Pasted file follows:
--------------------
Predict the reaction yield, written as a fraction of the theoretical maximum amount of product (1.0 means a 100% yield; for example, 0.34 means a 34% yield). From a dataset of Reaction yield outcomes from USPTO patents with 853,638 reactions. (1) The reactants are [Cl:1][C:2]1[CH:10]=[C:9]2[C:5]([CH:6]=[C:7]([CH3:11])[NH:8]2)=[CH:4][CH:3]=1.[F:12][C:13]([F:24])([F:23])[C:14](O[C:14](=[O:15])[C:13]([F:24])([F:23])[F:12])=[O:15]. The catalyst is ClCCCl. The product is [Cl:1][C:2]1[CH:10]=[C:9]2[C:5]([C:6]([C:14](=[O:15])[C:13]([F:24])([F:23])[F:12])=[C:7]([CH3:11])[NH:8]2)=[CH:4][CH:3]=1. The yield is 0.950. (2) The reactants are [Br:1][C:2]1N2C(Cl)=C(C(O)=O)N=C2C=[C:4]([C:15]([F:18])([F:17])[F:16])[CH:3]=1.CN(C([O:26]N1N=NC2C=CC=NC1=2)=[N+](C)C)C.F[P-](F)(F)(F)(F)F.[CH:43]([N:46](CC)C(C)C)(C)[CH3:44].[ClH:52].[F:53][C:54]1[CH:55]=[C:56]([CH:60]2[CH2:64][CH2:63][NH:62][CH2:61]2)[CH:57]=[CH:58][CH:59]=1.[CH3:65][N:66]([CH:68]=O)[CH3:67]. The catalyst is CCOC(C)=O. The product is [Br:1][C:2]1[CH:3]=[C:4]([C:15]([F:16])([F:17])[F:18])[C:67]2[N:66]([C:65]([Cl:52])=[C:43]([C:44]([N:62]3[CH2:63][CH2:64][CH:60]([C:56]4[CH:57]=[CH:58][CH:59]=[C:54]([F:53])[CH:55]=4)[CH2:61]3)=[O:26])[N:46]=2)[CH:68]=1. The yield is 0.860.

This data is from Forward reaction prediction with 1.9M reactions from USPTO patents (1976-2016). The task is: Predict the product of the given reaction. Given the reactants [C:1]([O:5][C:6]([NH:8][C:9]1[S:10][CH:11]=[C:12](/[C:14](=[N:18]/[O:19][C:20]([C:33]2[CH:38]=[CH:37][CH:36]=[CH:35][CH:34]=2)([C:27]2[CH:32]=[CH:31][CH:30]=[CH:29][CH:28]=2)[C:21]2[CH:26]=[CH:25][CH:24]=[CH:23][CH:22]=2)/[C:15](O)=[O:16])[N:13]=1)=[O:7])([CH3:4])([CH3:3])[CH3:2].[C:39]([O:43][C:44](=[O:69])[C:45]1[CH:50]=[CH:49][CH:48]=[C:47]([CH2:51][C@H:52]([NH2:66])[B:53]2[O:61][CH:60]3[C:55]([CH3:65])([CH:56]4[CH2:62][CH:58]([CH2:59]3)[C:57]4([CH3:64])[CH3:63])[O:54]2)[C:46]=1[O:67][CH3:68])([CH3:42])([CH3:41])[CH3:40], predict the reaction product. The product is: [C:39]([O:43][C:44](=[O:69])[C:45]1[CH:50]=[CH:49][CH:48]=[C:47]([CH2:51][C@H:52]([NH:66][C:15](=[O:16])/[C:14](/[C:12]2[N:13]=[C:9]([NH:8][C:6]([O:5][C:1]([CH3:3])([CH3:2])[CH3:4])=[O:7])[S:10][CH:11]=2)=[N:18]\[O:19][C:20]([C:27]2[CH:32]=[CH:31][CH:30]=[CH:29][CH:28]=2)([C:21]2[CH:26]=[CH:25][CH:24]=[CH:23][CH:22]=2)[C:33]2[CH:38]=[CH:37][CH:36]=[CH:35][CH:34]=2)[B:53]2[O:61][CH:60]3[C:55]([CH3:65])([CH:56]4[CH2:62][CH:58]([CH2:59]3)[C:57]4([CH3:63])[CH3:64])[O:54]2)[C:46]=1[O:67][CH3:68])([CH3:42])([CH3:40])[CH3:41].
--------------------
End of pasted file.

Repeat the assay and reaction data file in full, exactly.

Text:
Predict the reaction yield, written as a fraction of the theoretical maximum amount of product (1.0 means a 100% yield; for example, 0.34 means a 34% yield). From a dataset of Reaction yield outcomes from USPTO patents with 853,638 reactions. (1) The reactants are [Cl:1][C:2]1[CH:10]=[C:9]2[C:5]([CH:6]=[C:7]([CH3:11])[NH:8]2)=[CH:4][CH:3]=1.[F:12][C:13]([F:24])([F:23])[C:14](O[C:14](=[O:15])[C:13]([F:24])([F:23])[F:12])=[O:15]. The catalyst is ClCCCl. The product is [Cl:1][C:2]1[CH:10]=[C:9]2[C:5]([C:6]([C:14](=[O:15])[C:13]([F:24])([F:23])[F:12])=[C:7]([CH3:11])[NH:8]2)=[CH:4][CH:3]=1. The yield is 0.950. (2) The reactants are [Br:1][C:2]1N2C(Cl)=C(C(O)=O)N=C2C=[C:4]([C:15]([F:18])([F:17])[F:16])[CH:3]=1.CN(C([O:26]N1N=NC2C=CC=NC1=2)=[N+](C)C)C.F[P-](F)(F)(F)(F)F.[CH:43]([N:46](CC)C(C)C)(C)[CH3:44].[ClH:52].[F:53][C:54]1[CH:55]=[C:56]([CH:60]2[CH2:64][CH2:63][NH:62][CH2:61]2)[CH:57]=[CH:58][CH:59]=1.[CH3:65][N:66]([CH:68]=O)[CH3:67]. The catalyst is CCOC(C)=O. The product is [Br:1][C:2]1[CH:3]=[C:4]([C:15]([F:16])([F:17])[F:18])[C:67]2[N:66]([C:65]([Cl:52])=[C:43]([C:44]([N:62]3[CH2:63][CH2:64][CH:60]([C:56]4[CH:57]=[CH:58][CH:59]=[C:54]([F:53])[CH:55]=4)[CH2:61]3)=[O:26])[N:46]=2)[CH:68]=1. The yield is 0.860.

This data is from Forward reaction prediction with 1.9M reactions from USPTO patents (1976-2016). The task is: Predict the product of the given reaction. Given the reactants [C:1]([O:5][C:6]([NH:8][C:9]1[S:10][CH:11]=[C:12](/[C:14](=[N:18]/[O:19][C:20]([C:33]2[CH:38]=[CH:37][CH:36]=[CH:35][CH:34]=2)([C:27]2[CH:32]=[CH:31][CH:30]=[CH:29][CH:28]=2)[C:21]2[CH:26]=[CH:25][CH:24]=[CH:23][CH:22]=2)/[C:15](O)=[O:16])[N:13]=1)=[O:7])([CH3:4])([CH3:3])[CH3:2].[C:39]([O:43][C:44](=[O:69])[C:45]1[CH:50]=[CH:49][CH:48]=[C:47]([CH2:51][C@H:52]([NH2:66])[B:53]2[O:61][CH:60]3[C:55]([CH3:65])([CH:56]4[CH2:62][CH:58]([CH2:59]3)[C:57]4([CH3:64])[CH3:63])[O:54]2)[C:46]=1[O:67][CH3:68])([CH3:42])([CH3:41])[CH3:40], predict the reaction product. The product is: [C:39]([O:43][C:44](=[O:69])[C:45]1[CH:50]=[CH:49][CH:48]=[C:47]([CH2:51][C@H:52]([NH:66][C:15](=[O:16])/[C:14](/[C:12]2[N:13]=[C:9]([NH:8][C:6]([O:5][C:1]([CH3:3])([CH3:2])[CH3:4])=[O:7])[S:10][CH:11]=2)=[N:18]\[O:19][C:20]([C:27]2[CH:32]=[CH:31][CH:30]=[CH:29][CH:28]=2)([C:21]2[CH:26]=[CH:25][CH:24]=[CH:23][CH:22]=2)[C:33]2[CH:38]=[CH:37][CH:36]=[CH:35][CH:34]=2)[B:53]2[O:61][CH:60]3[C:55]([CH3:65])([CH:56]4[CH2:62][CH:58]([CH2:59]3)[C:57]4([CH3:63])[CH3:64])[O:54]2)[C:46]=1[O:67][CH3:68])([CH3:42])([CH3:40])[CH3:41].